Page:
Sunday, 3 June 2012

Dusty wedges and rusty edges

Our lovely little chaps were three months old last week.  We’ve watched them grow from tiny mites into robust, smiley babies.  Archie’s taken a three pound lead over Flo and as he gets bigger, she seems even smaller somehow, even though she’s growing well too.   They’re finding their voices - Archie has an owl-like “hoooo” while Flo coos and babbles, smiling constantly.  And then there’s the hands.  We’re loving watching them randomly pointing, staring at their own fingers and brandishing a Superman fist.  A truly delightful sight is watching Archie stroke his own fuzzy peach-skin head.

The last few weeks have been the most exhausting by far.  While the babies are pretty much sleeping through the night, the trade-off is very wakeful daytimes.  Even now we’re using bottles, feeding still takes up a huge part of the day and I’m frustrated at the lack of tangible evidence of anything vaguely productive to show for my day.  I never seem to have a long enough run at anything before the next epic double feed/burp/change round starts.  I leave snatched meals uneaten, the ironing pile half-creased, emails half-written, exercise abandoned.  A diehard completer-finisher, I struggle with what to me seems chaos.  Just asks: “Did you have a good day?” when he gets in from work and I woefully tell him I’ve not achieved a single thing, nothing to report, just the nursery run, baby duties and domestic drudgery.  He hugs me and tells me I’m a great mum and that Evie, Flo and Archie are growing and flourishing under my care – that that is my biggest achievement.  He says all the right things but the fact is that while I’m very good at working, I’m a pretty hopeless housewife.  Sadly I’ll never get the same buzz from baking a sponge as I will from cracking a strategy or pitching a great idea.  I give myself a good talking to about making the most of this special time with Flo and Archie as my return to working life will come round soon enough.  At that, I switch my brain down several gears and slow the well-oiled cogs, stick a muslin on my shoulder and put on my pinny (spotless and for show obviously).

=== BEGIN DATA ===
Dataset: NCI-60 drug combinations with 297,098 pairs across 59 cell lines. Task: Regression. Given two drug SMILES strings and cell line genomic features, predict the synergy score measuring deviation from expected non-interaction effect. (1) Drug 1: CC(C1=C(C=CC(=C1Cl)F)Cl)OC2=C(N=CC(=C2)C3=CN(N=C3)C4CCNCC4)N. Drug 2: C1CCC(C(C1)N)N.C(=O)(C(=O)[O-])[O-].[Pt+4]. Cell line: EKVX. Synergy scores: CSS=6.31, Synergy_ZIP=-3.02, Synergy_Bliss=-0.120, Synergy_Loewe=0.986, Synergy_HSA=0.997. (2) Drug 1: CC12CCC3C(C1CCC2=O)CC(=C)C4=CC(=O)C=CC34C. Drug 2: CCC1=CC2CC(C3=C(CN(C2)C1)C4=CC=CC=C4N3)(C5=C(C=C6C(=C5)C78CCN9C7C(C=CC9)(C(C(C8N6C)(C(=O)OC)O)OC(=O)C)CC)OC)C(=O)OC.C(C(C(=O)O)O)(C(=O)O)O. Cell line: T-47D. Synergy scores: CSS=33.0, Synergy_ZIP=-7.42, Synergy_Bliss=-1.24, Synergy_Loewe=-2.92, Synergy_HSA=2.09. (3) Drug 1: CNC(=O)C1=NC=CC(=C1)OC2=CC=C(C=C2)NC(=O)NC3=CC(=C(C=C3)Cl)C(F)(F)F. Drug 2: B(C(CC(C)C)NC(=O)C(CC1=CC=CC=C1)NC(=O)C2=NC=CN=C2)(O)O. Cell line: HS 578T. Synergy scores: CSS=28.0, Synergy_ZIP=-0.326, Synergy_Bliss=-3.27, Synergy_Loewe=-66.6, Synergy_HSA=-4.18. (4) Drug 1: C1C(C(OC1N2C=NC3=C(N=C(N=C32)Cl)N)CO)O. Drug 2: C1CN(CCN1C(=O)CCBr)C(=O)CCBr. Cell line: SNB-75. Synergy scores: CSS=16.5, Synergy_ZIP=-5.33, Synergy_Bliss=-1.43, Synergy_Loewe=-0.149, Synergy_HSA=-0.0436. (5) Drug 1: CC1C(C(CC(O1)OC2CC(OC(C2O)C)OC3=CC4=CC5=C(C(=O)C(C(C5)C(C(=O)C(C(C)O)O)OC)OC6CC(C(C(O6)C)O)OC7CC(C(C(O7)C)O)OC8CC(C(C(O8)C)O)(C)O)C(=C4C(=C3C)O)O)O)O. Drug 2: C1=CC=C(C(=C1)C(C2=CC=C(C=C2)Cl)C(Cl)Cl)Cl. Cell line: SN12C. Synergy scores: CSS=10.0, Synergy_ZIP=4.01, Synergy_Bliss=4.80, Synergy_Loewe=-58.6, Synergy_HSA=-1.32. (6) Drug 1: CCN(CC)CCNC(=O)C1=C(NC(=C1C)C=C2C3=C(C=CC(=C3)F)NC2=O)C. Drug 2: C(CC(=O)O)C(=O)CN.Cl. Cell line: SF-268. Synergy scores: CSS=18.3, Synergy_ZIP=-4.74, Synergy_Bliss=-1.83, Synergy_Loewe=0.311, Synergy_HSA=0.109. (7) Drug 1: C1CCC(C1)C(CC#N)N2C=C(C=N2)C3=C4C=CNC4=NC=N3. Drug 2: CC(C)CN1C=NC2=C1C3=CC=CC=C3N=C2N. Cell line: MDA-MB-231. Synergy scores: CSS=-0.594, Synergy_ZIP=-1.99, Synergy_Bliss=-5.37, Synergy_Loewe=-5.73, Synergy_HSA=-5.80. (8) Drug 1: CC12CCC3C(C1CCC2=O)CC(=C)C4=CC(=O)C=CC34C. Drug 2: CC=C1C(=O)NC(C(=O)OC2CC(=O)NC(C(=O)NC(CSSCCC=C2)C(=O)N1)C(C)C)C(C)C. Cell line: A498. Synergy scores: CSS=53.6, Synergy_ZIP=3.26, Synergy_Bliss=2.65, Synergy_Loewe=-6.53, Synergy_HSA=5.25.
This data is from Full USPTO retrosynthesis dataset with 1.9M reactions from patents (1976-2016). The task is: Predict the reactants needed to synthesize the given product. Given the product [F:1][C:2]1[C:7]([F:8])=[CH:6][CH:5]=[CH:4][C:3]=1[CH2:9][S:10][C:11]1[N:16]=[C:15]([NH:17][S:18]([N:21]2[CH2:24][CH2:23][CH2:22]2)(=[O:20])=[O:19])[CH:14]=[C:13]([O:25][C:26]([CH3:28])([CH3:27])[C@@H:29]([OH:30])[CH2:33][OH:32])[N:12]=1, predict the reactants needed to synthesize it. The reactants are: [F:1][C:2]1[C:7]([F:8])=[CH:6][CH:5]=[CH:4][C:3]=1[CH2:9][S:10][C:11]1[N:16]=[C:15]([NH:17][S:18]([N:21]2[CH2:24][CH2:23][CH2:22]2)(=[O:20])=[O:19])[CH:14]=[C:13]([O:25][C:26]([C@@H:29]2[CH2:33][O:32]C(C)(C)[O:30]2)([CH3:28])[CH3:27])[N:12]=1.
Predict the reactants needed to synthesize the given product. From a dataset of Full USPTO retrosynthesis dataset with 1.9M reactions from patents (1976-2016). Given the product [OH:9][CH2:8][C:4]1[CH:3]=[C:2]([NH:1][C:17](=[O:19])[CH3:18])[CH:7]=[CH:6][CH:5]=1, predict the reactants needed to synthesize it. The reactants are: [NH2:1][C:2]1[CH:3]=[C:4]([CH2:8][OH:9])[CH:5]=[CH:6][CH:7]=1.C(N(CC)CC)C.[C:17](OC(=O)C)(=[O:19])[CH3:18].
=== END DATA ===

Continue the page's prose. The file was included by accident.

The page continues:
Well-meaning friends and glossy magazines tell me I need ‘me time’ to separate mummy-me from me-me.  But I don’t know how to fit that in.  I used to think of ‘me time’ as being a spa day or shopping splurge, solo cinema night or long soak in the bath with my book.  Now it’s more likely to be going to the loo without a four year old in tow or an evening trip to the supermarket to pick up forgotten groceries.  This weekend though, I finally get me some of that elusive time.  I winch myself into skinny (ish) jeans, dust off my towering wedge sandals and attend a drinks party at my local art gallery.  It’s wonderful.  Chilled white wine soothes my ‘new mum alone and out of the house in going-out clothes’ angst, the company is charming and bohemian, and the art baffles and intrigues me in a most pleasant way.  While I’m there, something happens deep inside my head but I don’t recognize the feeling.  Then today I go to the Hay Festival to listen to my favourite columnist, proud and potty-mouthed feminist and mum Caitlin Moran, discuss her caustic take on the modern woman’s lot.  Her witty rantings are bitter-sweet and entertaining and create much chatter amongst the crowd afterwards.  Then that thing with my head happens again.  I drive home and as I put my keys in the front door and hear the familiar sounds of my family, I realize what’s happened this weekend.  I’ve done something I’ve not done for a good few months.  I’ve done some THINKING.  I’d like to try doing it again, just as soon as I finish this ironing.

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